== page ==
Federal Court Rules NIH in Violation of CHIMP Act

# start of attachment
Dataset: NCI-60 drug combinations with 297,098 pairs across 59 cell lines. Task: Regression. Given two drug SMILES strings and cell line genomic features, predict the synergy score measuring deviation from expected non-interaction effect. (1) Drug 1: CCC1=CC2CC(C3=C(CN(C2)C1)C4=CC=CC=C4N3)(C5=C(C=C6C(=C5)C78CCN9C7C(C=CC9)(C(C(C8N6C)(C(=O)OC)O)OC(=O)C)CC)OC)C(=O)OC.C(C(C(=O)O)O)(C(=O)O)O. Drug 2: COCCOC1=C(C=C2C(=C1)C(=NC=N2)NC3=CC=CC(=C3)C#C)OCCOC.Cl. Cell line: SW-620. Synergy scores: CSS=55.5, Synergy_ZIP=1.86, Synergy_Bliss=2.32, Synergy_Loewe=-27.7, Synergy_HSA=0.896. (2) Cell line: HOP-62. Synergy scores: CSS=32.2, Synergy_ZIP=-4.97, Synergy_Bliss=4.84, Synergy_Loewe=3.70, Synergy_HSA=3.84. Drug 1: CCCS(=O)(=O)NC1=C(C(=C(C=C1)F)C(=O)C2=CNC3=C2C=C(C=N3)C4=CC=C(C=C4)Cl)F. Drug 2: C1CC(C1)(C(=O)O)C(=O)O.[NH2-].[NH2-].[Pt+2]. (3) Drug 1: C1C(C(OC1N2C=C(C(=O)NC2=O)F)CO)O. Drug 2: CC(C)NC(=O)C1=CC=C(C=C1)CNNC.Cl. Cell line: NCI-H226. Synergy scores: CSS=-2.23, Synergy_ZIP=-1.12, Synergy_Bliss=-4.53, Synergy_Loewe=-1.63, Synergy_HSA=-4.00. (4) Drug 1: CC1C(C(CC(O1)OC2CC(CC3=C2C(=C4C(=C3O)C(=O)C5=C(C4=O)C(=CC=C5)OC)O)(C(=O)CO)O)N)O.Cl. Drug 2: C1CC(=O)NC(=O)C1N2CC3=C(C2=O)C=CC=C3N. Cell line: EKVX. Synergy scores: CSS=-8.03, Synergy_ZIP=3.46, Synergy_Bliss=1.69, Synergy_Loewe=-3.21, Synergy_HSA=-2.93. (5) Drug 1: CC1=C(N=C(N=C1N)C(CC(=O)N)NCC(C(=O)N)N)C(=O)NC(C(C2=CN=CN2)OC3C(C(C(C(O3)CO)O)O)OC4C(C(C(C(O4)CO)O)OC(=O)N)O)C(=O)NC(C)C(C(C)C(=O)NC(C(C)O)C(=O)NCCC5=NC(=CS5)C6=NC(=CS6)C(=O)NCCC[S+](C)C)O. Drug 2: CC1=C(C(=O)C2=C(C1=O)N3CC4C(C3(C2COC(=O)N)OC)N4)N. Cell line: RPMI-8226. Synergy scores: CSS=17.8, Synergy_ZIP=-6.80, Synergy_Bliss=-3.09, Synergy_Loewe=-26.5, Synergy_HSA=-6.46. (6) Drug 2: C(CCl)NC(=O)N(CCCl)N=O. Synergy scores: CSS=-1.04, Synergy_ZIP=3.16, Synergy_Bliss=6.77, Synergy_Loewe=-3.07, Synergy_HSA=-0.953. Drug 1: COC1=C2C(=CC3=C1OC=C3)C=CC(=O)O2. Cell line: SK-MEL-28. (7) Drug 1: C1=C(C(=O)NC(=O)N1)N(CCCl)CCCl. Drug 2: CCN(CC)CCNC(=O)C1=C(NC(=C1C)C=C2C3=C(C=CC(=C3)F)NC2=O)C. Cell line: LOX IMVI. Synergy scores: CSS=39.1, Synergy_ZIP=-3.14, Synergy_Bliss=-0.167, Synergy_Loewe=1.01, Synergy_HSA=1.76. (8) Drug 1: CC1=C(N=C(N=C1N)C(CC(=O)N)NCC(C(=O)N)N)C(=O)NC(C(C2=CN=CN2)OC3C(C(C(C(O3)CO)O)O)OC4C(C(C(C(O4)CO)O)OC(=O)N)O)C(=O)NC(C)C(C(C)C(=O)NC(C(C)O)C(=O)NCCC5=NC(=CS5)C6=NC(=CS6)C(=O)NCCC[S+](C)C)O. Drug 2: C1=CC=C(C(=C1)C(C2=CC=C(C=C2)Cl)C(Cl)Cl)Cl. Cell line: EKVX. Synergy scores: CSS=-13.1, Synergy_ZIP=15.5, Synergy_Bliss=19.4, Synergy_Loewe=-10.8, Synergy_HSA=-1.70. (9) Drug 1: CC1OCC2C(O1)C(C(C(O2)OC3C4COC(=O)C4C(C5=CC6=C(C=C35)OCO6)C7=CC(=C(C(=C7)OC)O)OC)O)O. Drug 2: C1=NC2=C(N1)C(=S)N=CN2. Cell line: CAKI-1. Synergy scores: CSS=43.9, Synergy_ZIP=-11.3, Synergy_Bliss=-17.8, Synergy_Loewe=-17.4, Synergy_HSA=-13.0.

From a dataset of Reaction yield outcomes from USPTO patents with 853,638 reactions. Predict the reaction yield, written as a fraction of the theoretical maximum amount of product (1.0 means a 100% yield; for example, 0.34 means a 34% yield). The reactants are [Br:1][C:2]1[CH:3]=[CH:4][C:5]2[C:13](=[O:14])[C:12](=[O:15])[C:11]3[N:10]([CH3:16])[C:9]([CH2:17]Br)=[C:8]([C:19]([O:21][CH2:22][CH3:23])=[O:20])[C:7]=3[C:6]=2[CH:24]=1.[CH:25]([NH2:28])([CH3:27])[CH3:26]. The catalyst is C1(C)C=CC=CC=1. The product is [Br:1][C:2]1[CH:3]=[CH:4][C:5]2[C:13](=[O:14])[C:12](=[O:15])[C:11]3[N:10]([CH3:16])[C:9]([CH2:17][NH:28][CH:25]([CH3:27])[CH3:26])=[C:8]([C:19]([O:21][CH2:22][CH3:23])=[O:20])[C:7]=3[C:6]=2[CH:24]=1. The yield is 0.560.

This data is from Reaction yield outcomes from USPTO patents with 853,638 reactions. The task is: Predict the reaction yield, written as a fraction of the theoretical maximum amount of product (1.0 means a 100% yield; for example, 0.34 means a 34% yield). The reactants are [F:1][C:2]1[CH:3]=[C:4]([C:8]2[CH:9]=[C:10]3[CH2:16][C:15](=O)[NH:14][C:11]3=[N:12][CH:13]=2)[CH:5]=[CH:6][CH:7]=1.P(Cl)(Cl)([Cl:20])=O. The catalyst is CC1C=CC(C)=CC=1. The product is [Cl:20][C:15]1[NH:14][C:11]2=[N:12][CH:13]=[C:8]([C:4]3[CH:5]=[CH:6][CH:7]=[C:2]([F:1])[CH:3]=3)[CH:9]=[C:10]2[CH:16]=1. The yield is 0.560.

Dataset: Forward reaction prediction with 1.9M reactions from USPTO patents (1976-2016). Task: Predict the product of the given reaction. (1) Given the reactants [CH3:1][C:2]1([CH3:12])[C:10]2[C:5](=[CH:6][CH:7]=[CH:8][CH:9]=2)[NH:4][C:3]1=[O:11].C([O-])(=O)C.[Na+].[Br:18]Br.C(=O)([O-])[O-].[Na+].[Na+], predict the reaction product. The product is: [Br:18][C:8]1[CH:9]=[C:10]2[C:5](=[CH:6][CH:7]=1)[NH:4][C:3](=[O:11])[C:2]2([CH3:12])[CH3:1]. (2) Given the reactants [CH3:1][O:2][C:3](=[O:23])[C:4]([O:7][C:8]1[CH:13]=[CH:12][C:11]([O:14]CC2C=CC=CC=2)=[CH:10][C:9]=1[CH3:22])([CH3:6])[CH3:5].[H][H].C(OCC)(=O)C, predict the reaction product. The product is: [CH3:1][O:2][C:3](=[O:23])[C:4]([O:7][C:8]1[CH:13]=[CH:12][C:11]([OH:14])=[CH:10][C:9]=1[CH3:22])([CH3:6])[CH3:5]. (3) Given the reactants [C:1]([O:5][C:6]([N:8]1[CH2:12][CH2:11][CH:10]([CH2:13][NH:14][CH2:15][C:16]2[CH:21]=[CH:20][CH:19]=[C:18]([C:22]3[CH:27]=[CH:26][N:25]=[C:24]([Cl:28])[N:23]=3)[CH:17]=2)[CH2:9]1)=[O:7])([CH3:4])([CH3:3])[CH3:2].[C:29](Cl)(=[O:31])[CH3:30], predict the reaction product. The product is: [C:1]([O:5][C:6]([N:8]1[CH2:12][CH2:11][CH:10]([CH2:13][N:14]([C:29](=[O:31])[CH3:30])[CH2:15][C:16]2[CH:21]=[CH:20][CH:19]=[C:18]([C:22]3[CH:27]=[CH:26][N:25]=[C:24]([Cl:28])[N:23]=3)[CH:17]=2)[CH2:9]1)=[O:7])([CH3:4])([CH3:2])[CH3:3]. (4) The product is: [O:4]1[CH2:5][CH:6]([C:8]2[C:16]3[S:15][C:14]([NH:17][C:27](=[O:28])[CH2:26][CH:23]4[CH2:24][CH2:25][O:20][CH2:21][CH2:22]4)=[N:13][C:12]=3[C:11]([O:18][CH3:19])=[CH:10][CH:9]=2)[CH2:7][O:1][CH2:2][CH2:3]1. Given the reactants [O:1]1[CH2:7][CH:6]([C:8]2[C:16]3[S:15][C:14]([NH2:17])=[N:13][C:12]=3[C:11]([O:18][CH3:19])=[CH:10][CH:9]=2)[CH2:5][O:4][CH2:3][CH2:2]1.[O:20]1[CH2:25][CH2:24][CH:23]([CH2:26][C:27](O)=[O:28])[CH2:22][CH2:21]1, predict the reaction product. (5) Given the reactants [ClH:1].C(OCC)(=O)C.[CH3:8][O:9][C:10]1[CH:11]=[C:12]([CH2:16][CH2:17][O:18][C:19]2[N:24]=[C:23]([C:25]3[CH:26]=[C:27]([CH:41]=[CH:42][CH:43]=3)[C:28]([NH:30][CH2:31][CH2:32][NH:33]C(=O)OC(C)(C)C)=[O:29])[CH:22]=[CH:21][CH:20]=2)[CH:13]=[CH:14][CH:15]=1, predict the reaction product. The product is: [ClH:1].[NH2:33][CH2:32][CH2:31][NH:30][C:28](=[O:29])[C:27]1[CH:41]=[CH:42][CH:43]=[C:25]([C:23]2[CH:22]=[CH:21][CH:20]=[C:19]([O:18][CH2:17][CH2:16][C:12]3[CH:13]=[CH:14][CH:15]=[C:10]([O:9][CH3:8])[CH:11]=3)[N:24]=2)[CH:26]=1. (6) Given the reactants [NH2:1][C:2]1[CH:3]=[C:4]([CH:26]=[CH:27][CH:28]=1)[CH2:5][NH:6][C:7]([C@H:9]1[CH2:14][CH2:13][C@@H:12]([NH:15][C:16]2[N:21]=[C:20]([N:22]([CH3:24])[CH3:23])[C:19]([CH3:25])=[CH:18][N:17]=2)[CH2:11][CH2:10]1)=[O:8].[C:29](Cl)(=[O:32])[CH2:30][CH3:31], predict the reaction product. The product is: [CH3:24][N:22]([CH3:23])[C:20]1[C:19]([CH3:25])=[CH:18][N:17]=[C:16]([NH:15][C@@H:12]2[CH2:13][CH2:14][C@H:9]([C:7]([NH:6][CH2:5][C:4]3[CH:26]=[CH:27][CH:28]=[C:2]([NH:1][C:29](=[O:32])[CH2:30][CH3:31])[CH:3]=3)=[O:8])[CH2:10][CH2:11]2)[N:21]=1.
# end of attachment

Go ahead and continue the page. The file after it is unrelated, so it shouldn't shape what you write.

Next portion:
The United States District Court for the District of Maryland, Northern Division, recently ruled that the National Institutes of Health (NIH) violated the Chimpanzee Health, Improvement, Maintenance, and Protection (CHIMP) Act for not retiring former research chimpanzees to a sanctuary. The CHIMP Act [Pub. L. No. 106-551, 12/20/2000; codified at 42 U.S.C. 283m] mandated the creation of a federal sanctuary system for the lifetime care of retired research chimpanzees. Since 2002, the sanctuary has been operated by the private nonprofit Chimp Haven. As a previous blog post noted, in late 2015, NIH announced it would no longer support biomedical research on chimpanzees and all NIH-owned chimpanzees living outside of Chimp Haven were now eligible for retirement. In the ensuing years, NIH retired over 2/3 of its chimpanzees. However, in 2019 and 2021, NIH announced many frail chimpanzees in its Alamogordo Primate Facility and Keeling Center for Comparative Medicine and Research (aka MD Anderson facility) would not be moved. In 2021, several animal rights groups, led by the Humane Society of the United States, sued NIH. In her recent ruling, Judge Lydia Kay Griggsby found the NIH did not have the discretion to determine which chimpanzees should not be moved and violated the CHIMP Act. However, Judge Griggsby acknowledged NIH veterinarians’ concerns about moving old and chronically ill chimpanzees. By 1/13/2023, both parties are to file reports with the court, then meet with Judge Griggsby on how to proceed.